Flushing and Blushing

Síona Ní Raghallaigh, Frank C. Powell


Flushing and blushing are the result of transient cutaneous vasodilatation that is usually physiological in nature. A blush signifies a psychosocial response to an experienced emotion, whereas a flush is a thermoregulatory response to increased body temperature. Frequent blushing can be associated with considerable anxiety and, in some cases, social phobia. Excessive flushing may be associated with topical agents, food or alcohol intake, or rarely with underlying systemic disease. Clinical features useful in defining the diagnosis include the environmental setting in which the vascular reaction occurs, the extent and pattern of cutaneous involvement, and the presence of associated systemic symptoms. If an underlying systemic disorder is suspected, relevant investigations may be required. Understanding of the mechanisms by which these cutaneous reactions occur has increased, but treatment options remain limited.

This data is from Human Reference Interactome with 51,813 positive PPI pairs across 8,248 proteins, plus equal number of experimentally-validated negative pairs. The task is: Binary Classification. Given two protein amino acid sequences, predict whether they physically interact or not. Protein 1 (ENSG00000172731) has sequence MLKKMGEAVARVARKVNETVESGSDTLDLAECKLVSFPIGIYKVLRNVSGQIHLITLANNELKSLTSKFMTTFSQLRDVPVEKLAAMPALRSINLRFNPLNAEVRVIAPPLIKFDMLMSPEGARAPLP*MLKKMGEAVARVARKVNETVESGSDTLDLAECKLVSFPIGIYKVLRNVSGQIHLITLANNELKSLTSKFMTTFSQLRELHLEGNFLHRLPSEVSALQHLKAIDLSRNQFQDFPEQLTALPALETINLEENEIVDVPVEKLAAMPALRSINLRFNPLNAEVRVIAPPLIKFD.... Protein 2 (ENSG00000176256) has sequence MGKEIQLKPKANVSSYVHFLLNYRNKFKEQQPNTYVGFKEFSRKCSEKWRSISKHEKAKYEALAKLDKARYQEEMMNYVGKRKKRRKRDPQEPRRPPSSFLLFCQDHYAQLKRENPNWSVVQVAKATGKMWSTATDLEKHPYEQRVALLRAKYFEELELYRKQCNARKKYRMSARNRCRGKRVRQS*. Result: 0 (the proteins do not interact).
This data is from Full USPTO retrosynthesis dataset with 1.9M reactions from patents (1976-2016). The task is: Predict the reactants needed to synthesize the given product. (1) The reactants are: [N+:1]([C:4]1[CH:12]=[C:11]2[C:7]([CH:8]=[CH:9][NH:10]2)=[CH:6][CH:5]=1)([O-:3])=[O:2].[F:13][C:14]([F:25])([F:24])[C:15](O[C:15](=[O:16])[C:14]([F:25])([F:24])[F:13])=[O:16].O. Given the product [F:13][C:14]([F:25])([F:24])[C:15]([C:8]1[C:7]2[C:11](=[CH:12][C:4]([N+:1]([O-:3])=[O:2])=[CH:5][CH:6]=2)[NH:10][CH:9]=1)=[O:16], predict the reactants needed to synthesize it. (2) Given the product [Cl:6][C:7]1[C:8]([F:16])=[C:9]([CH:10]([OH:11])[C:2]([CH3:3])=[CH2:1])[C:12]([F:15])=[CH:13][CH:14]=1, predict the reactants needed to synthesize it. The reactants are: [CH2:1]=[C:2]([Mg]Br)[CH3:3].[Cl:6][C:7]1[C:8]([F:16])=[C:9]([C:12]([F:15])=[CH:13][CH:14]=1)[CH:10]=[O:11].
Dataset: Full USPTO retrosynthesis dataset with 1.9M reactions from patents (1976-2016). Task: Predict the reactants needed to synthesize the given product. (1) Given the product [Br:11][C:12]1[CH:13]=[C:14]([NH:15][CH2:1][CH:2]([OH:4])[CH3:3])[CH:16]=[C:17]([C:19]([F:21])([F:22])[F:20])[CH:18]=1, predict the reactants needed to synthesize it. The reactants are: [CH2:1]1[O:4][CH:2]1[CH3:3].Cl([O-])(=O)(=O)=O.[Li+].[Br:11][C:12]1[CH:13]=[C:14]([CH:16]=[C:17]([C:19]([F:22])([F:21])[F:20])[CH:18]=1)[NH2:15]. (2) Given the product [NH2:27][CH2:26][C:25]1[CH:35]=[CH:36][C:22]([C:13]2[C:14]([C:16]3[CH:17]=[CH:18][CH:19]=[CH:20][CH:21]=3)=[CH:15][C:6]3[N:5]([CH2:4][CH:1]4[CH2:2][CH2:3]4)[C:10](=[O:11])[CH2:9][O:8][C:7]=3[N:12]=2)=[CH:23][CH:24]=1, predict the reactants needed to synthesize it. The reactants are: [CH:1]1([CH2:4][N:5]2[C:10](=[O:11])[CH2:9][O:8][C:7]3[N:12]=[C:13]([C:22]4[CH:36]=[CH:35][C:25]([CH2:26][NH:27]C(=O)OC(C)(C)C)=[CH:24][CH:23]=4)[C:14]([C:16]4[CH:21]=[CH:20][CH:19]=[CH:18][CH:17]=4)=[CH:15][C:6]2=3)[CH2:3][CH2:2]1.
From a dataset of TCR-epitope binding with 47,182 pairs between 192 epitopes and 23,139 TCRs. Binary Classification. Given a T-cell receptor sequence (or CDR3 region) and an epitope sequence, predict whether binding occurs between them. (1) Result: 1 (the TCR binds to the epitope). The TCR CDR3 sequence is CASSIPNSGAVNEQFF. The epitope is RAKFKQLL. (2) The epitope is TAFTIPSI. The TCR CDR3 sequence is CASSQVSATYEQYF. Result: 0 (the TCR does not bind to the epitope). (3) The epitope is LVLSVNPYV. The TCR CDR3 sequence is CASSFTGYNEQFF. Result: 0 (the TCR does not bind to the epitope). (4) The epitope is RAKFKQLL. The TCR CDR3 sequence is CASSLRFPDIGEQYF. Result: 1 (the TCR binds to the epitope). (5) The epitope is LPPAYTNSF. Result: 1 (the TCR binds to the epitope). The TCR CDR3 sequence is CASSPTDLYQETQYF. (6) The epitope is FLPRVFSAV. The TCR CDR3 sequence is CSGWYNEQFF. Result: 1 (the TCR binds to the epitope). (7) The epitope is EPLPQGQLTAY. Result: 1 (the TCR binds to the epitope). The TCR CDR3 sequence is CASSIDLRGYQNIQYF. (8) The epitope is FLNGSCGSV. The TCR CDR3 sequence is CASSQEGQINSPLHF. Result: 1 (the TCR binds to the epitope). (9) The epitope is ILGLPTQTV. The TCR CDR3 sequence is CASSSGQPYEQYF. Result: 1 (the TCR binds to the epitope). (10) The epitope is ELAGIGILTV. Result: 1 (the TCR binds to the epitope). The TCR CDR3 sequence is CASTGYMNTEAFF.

Keywords flush, blush, vasodilatation, thermoregulation, catecholamines, histamine, prostaglandins, menopause, carcinoid syndrome, phaeochromocytoma, mastocytosis, rosacea, social anxiety, α‐adrenoreceptor agonists


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